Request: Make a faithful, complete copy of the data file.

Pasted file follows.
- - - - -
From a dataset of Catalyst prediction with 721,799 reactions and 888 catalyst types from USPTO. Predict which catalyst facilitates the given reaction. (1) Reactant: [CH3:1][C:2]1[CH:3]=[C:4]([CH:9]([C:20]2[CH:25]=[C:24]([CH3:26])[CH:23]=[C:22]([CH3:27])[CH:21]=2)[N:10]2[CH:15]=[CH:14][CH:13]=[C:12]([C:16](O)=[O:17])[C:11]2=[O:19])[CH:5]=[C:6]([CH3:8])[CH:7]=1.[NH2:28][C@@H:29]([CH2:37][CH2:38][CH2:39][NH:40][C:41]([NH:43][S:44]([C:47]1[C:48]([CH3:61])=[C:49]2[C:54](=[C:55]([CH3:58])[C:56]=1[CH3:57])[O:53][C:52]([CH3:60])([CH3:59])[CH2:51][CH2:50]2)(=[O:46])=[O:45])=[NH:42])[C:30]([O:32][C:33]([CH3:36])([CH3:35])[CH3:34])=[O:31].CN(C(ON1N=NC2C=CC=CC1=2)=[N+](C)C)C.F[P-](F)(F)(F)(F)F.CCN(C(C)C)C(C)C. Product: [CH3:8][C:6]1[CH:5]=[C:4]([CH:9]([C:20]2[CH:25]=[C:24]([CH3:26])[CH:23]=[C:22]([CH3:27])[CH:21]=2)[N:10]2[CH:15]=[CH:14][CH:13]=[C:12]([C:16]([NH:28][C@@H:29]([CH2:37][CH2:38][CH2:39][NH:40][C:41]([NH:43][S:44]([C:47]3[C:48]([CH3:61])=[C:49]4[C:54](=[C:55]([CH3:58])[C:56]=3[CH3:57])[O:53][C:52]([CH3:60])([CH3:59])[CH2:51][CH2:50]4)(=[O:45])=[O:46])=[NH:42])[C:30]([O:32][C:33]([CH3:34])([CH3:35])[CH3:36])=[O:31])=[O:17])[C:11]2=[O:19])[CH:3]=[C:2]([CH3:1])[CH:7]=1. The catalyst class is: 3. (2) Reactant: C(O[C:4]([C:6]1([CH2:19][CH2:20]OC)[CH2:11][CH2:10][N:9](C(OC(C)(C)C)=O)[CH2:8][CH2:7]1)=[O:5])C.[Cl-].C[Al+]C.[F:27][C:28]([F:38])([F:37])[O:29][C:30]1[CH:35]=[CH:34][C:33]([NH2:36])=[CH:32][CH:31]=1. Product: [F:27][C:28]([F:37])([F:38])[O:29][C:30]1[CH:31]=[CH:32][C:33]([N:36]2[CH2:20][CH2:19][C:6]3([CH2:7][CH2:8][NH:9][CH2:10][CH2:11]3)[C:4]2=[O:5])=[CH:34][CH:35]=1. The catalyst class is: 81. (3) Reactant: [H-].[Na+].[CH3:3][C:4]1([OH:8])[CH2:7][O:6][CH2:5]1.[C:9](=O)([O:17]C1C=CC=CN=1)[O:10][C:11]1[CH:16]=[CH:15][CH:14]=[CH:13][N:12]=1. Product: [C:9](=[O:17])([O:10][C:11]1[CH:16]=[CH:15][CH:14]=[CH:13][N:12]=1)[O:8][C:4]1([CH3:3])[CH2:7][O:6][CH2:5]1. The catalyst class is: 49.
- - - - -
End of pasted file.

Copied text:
From a dataset of Catalyst prediction with 721,799 reactions and 888 catalyst types from USPTO. Predict which catalyst facilitates the given reaction. (1) Reactant: [CH3:1][C:2]1[CH:3]=[C:4]([CH:9]([C:20]2[CH:25]=[C:24]([CH3:26])[CH:23]=[C:22]([CH3:27])[CH:21]=2)[N:10]2[CH:15]=[CH:14][CH:13]=[C:12]([C:16](O)=[O:17])[C:11]2=[O:19])[CH:5]=[C:6]([CH3:8])[CH:7]=1.[NH2:28][C@@H:29]([CH2:37][CH2:38][CH2:39][NH:40][C:41]([NH:43][S:44]([C:47]1[C:48]([CH3:61])=[C:49]2[C:54](=[C:55]([CH3:58])[C:56]=1[CH3:57])[O:53][C:52]([CH3:60])([CH3:59])[CH2:51][CH2:50]2)(=[O:46])=[O:45])=[NH:42])[C:30]([O:32][C:33]([CH3:36])([CH3:35])[CH3:34])=[O:31].CN(C(ON1N=NC2C=CC=CC1=2)=[N+](C)C)C.F[P-](F)(F)(F)(F)F.CCN(C(C)C)C(C)C. Product: [CH3:8][C:6]1[CH:5]=[C:4]([CH:9]([C:20]2[CH:25]=[C:24]([CH3:26])[CH:23]=[C:22]([CH3:27])[CH:21]=2)[N:10]2[CH:15]=[CH:14][CH:13]=[C:12]([C:16]([NH:28][C@@H:29]([CH2:37][CH2:38][CH2:39][NH:40][C:41]([NH:43][S:44]([C:47]3[C:48]([CH3:61])=[C:49]4[C:54](=[C:55]([CH3:58])[C:56]=3[CH3:57])[O:53][C:52]([CH3:60])([CH3:59])[CH2:51][CH2:50]4)(=[O:45])=[O:46])=[NH:42])[C:30]([O:32][C:33]([CH3:34])([CH3:35])[CH3:36])=[O:31])=[O:17])[C:11]2=[O:19])[CH:3]=[C:2]([CH3:1])[CH:7]=1. The catalyst class is: 3. (2) Reactant: C(O[C:4]([C:6]1([CH2:19][CH2:20]OC)[CH2:11][CH2:10][N:9](C(OC(C)(C)C)=O)[CH2:8][CH2:7]1)=[O:5])C.[Cl-].C[Al+]C.[F:27][C:28]([F:38])([F:37])[O:29][C:30]1[CH:35]=[CH:34][C:33]([NH2:36])=[CH:32][CH:31]=1. Product: [F:27][C:28]([F:37])([F:38])[O:29][C:30]1[CH:31]=[CH:32][C:33]([N:36]2[CH2:20][CH2:19][C:6]3([CH2:7][CH2:8][NH:9][CH2:10][CH2:11]3)[C:4]2=[O:5])=[CH:34][CH:35]=1. The catalyst class is: 81. (3) Reactant: [H-].[Na+].[CH3:3][C:4]1([OH:8])[CH2:7][O:6][CH2:5]1.[C:9](=O)([O:17]C1C=CC=CN=1)[O:10][C:11]1[CH:16]=[CH:15][CH:14]=[CH:13][N:12]=1. Product: [C:9](=[O:17])([O:10][C:11]1[CH:16]=[CH:15][CH:14]=[CH:13][N:12]=1)[O:8][C:4]1([CH3:3])[CH2:7][O:6][CH2:5]1. The catalyst class is: 49.